In April I launched the project The Filmography of Aircraft and received $25,161 in funding, which was 838% of my original goal. In September, I launched The Filmography of Guns and received $45,905 in funding, which was 708% of my goal.
So what did I do differently?
Essentially these products were very similar, yet the second project doubled its funding to over $50,000 total (My math isn’t off. I’ll explain soon…)
In a previous post, I wrote about my method of launching a successful Kickstarter campaign, and then later the true costs of a successful Kickstarter project. If you haven’t read these, I would suggest you read them for the full story of then versus now.
The behavior of the majority of Kickstarter projects is that it launches, gets pledges during the first 48-72 hours, and then gets quiet.
How do you keep backers engaged?
In the last Kickstarter post I mentioned a strategy to improve in the future would be to run a contest to drive engagement between backers.
I did that this time with the Guns campaign: a film gun tournament wherein every day I put guns against each other in a fun graphic giving people a chance to vote and promote each day. Backers who voted at a $1 level were given voting rights.
By telling backers that I’d be doing something cool with the winning gun, they had a vested interest in making sure it was one they liked.
Toward the end of the campaign, I had over 170 backers voting each day, which is great engagement considering it requires clicking to another site to vote.
Updates, updates… and more updates
I posted many more updates this time to keep in touch with backers, both for the contest updates and to announce new ideas for the Kickstarter. Some of these were personal videos from me which I didn’t do previously (because I really dislike recording videos of myself), and I think this increased trust with backers.
Just look at the difference between The Filmography of Aircraft and The Filmography of Guns. Updates + contest = engagement.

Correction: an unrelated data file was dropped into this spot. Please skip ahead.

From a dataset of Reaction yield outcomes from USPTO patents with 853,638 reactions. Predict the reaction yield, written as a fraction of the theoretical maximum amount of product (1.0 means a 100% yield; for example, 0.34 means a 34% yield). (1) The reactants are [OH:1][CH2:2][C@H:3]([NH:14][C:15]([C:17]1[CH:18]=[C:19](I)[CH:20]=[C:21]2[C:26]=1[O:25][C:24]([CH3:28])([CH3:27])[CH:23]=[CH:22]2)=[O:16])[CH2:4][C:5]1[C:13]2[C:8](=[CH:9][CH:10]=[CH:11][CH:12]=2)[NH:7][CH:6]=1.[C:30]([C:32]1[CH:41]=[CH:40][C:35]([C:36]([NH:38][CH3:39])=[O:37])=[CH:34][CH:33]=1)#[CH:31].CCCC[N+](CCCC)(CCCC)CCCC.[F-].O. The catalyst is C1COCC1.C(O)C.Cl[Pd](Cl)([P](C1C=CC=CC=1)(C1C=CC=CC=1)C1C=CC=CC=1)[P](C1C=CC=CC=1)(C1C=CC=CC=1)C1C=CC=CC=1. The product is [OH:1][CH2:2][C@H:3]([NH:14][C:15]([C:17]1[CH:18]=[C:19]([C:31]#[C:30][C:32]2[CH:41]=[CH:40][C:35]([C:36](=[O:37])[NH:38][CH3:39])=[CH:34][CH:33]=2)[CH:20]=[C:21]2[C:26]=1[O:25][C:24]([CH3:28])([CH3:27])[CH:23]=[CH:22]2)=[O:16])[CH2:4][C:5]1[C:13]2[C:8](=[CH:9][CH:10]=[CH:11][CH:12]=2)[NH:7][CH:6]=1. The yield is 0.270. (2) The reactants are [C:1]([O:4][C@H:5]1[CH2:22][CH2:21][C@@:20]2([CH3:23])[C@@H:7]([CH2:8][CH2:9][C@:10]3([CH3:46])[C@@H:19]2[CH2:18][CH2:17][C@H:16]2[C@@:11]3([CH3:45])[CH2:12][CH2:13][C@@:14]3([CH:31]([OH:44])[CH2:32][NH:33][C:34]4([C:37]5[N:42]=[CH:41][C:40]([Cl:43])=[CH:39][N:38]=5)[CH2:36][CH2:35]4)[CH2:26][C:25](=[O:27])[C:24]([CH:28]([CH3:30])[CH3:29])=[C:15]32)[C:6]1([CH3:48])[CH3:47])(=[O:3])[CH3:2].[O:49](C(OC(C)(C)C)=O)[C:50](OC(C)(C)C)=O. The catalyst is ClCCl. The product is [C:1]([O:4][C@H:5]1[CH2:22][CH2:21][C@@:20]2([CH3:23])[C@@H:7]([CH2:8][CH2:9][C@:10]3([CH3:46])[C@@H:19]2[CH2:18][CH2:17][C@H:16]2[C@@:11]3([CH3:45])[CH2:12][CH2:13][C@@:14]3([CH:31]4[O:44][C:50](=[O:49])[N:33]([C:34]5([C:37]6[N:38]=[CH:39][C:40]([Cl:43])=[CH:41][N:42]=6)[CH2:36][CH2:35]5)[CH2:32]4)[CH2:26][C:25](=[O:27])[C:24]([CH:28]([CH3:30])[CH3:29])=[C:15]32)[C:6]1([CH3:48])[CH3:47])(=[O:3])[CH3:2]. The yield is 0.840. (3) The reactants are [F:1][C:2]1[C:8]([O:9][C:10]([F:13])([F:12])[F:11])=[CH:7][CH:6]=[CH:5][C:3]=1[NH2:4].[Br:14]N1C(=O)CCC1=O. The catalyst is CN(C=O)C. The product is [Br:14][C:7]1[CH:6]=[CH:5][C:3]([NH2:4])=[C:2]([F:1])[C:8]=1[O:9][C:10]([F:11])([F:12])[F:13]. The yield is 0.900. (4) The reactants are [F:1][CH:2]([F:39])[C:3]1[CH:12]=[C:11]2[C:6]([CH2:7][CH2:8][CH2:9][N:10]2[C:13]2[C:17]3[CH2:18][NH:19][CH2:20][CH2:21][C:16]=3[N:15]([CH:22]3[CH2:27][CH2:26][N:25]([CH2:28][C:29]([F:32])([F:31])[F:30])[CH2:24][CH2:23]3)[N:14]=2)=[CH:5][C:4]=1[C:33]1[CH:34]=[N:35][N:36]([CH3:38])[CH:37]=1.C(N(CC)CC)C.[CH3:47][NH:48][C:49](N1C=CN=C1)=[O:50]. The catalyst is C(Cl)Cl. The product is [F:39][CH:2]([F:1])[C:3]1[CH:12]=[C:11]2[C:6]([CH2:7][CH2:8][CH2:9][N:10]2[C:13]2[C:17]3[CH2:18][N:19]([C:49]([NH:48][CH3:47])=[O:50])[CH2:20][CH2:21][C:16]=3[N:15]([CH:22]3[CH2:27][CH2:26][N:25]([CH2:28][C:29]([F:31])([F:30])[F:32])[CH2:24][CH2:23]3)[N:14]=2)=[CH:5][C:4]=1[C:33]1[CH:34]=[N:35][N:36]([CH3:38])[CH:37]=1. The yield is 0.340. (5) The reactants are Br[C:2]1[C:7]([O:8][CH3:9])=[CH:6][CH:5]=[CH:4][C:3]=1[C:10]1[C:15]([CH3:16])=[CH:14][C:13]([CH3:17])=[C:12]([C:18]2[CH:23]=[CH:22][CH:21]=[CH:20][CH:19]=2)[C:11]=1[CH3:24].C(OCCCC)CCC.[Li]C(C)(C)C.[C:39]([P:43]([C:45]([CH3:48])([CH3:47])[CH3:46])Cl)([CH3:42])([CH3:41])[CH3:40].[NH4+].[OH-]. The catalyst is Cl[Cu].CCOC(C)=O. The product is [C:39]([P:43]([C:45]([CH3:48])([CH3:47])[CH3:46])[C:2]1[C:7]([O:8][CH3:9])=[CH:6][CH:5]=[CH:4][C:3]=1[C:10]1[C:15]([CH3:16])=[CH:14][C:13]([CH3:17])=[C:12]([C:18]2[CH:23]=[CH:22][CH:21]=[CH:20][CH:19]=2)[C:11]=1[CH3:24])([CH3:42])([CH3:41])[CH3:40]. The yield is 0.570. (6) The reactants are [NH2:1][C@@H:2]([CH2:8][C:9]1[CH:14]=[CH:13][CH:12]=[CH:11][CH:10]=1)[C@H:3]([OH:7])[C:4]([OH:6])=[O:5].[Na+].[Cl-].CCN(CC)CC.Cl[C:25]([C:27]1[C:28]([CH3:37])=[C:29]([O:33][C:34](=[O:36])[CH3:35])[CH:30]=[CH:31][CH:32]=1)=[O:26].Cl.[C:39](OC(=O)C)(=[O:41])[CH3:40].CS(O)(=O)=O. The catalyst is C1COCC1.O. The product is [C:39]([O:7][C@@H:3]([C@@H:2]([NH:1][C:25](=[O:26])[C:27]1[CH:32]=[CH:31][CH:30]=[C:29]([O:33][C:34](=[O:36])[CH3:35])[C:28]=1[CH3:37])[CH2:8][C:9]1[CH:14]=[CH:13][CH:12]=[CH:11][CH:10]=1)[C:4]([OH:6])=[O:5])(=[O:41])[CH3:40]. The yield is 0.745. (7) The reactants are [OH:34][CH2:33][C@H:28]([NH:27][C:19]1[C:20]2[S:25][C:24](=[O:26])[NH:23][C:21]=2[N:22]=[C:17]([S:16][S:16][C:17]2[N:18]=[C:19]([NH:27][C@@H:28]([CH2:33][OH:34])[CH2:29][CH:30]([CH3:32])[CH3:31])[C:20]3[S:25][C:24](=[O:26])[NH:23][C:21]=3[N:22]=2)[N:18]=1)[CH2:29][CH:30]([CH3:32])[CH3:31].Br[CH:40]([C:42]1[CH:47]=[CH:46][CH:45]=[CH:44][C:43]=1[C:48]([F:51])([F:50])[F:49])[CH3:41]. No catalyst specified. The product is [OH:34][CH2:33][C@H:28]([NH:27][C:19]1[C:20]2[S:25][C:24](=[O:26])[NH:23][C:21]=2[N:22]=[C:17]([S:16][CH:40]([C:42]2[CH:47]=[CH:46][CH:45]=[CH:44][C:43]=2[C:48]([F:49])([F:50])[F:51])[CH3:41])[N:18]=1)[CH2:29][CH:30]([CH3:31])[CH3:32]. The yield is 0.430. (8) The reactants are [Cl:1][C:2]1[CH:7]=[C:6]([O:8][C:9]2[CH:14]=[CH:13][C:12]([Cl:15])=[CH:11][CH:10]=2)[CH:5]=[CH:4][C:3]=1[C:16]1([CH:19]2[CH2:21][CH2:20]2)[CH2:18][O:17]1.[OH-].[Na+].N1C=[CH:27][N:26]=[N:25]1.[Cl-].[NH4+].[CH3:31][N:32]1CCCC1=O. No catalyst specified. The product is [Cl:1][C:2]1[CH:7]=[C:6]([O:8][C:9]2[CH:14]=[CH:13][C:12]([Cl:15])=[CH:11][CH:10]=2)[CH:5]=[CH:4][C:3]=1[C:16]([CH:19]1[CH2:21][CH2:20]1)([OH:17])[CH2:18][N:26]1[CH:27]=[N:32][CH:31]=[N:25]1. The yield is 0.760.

Also since fulfillment isn’t quite complete (should be by the end of this week) there will be a few updates and comments forthcoming.
At the end of the contest, the winning gun was The Walther PPK made famous by James Bond. I gave a signed 8.5″ x 11″ of this gun to all my backers who pledged at higher than a $25 level or higher as a way of showing my appreciation for those who had taken the time to vote.
Joint Venture Opportunities
I reached out to Chris Serrano who runs the Internet Movie Firearm Database and was extremely helpful both during Kickstarter and since. Not only did he proofread the print for errors, but he has also partnered with me as an affiliate for The Filmography of Guns products, and we’re coming up with ideas for future products.
I created a landing page on my store that was created solely for his audience.
I created many images for the contest which were very shareable by nature. By Chris sharing images on his Facebook page which was already highly engaged, I gained a lot of exposure and engagement. In the month of the Kickstarter campaign, I received 535 more likes on our Facebook page.
Takeaway: Partner with people who already serve your target audience. There are endless opportunities, and, if possible, create shareable images for social media to build a following.
Crafting the Perfect Kickstarter Page